Playing with Lutradur, Part 3 (Yay! Pictures!)

First, in the midst of all the stashbusting I've been doing, let me start out with show n' tell of some new fabrics that have mysteriously made their way onto my shelves. I had nothing to do with it, I swear. First, the absolutely wonderful Alexander Henry Halloween line that I think is named "The Ghastlies." The main focus print I ordered is on backorder. I should have it in a few weeks. I'm not a huge fan of Halloween fabrics but I love this line!

Next, the beautiful "Big Poppy" set of coordinates from Michael Miller. I've got another one of this set coming--also on backorder. Boy, Hancocks of Paducah--you've got to order it the second you get the catalogue or they're out. BTW, those poppies live up to their name. They're huge!

OK, on to the Lutradur.... As I'd mentioned, my sister Dianne came up for the weekend over Memorial Day and we just had a great time messing around. Dianne's spent a lifetime playing with various art mediums, I'm a little more new to town. So her presence helped me cut loose and just have fun, and not worry about the results. After all, Lutradur is cheaper than fabric. So what if I end up tossing something that didn't work?

My first experiment was with gesso again, but this time I intentionally played with texture. I got it as saturated as possible and then more or less finger painted in it. Some texture did come out in the finished product when I printed my image, but you couldn't see the finger swirls I'd put in there. Mostly, the plastic bag it dried on left its mark and wiped out everything else. (Can't show you the print. It's my creativity challenge!)

Dianne also played with the gesso, but in hers, she added some bronze Lumiere paint. The result was sort of a pinkish-brown piece but the sparkly from the Lumiere didn't really show once it dried, for some reason. We did learn that the gesso mixes nicely with the paints, though. Definitely some interesting possibilities there.
Here's the original version of the photo Dianne printed on this treated Lutradur. (That's our grandma--isn't she a looker?)
Dianne had photoedited this using a scan of fabric to create the frame.
Now, print the photo on the treated Lutradur, and here are the results. The fabric print in the background gets washed out, but there's some great sort of white whispy things going on, almost like Grandma is sitting behind a netting.
We also played with a variety of paints. Here are some scraps I'd trimmed off other Lutradur pieces. We didn't coat them with anything--just painted.
This one Dianne used a crimson and a brown acrylic fabric paint.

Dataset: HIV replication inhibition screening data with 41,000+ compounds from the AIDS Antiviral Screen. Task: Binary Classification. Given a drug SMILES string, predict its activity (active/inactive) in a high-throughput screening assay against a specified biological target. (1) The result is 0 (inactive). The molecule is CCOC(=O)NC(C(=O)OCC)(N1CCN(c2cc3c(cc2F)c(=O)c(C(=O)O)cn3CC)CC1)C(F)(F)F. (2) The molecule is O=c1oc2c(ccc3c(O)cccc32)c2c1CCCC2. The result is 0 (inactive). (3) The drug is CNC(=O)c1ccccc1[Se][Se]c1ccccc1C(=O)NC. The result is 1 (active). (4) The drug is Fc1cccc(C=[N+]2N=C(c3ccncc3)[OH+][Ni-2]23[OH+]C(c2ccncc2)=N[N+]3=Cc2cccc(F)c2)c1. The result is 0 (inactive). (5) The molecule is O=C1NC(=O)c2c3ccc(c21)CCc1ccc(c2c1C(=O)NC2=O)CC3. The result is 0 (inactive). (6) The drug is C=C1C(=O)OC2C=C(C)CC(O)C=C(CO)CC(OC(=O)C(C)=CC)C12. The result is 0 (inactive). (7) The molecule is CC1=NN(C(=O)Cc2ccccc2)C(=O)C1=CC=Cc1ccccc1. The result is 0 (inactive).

The front is a nice blend of the two. I don't think she used much water on this--I think it's mostly paint. We were using sponge brushes, by the way. I remember she seemed to be doing more "pouncing" than brushing on this one.
What's sometimes even cooler, though, is flipping over what you've done (when it's dry), and seeing what's happening on the reverse. Here's the flip side of the crimson and brown strip.
Could do some fun things with that.
On this strip, I was playing with the bronze Lumiere, gold Lumiere, and the crimson acrylic, but using a lot of water to see how it affected the blending. So one end I did pretty much straight Lumiere, then did more of a wash, then did some wash with crimson, then washed another Lumiere, then did some blending...then dribbled some water over it to see if I could get droplets.... Basically this was just an experimental strip with no expectations. But it turned out sort of neat.
And again, the reverse. Although this one had an accident when it blew over the top of the gesso-treated Lutradur that was still very sticky. But even the accident created a neat effect. (It left a whitish spot, almost like a resist, on the front.)
Dianne also treated a larger piece with the matte gel medium and printed a photo on it. I don't seem to have a photo of the treated Lutradur but it looks the same as in one of my other Lutradur posts, so that's not particularly important.  But here's the original photo she had (her dog--great old guy).
And here's what he looks like treated on the matte gel-treated Lutradur.
Here are the front and back sides of another one that Dianne treated using gesso and paint mixed. But in this one, she dabbed it on rather than brushing, and got a birch tree effect.

(Oops, I think I rotated the photo wrong. Tip your head to the right and look at it sideways to see the birch trees.)
And the reverse, which looks more like an animal print. It looked even more so before it also flipped over in the wind. (We were drying everything outside hoping it would go more quickly--which it did, but we had to weight everything down with a bunch of my son's pop cans.)
Beware--even after the treated Lutradur is thoroughly dry, ink jet printer ink takes longer to dry on treated Lutradur than on other papers.
Both of our hands were covered with a variety of what were originally pretty colors, but when all mixed together into a fingerprint didn't make an attractive presentation.
Dianne did another couple of prints but for some reason, I didn't take pictures of them. I think when she was working on those, I was going hot and heavy on my creativity challenge project.
For which I'm only going to give you a little hint.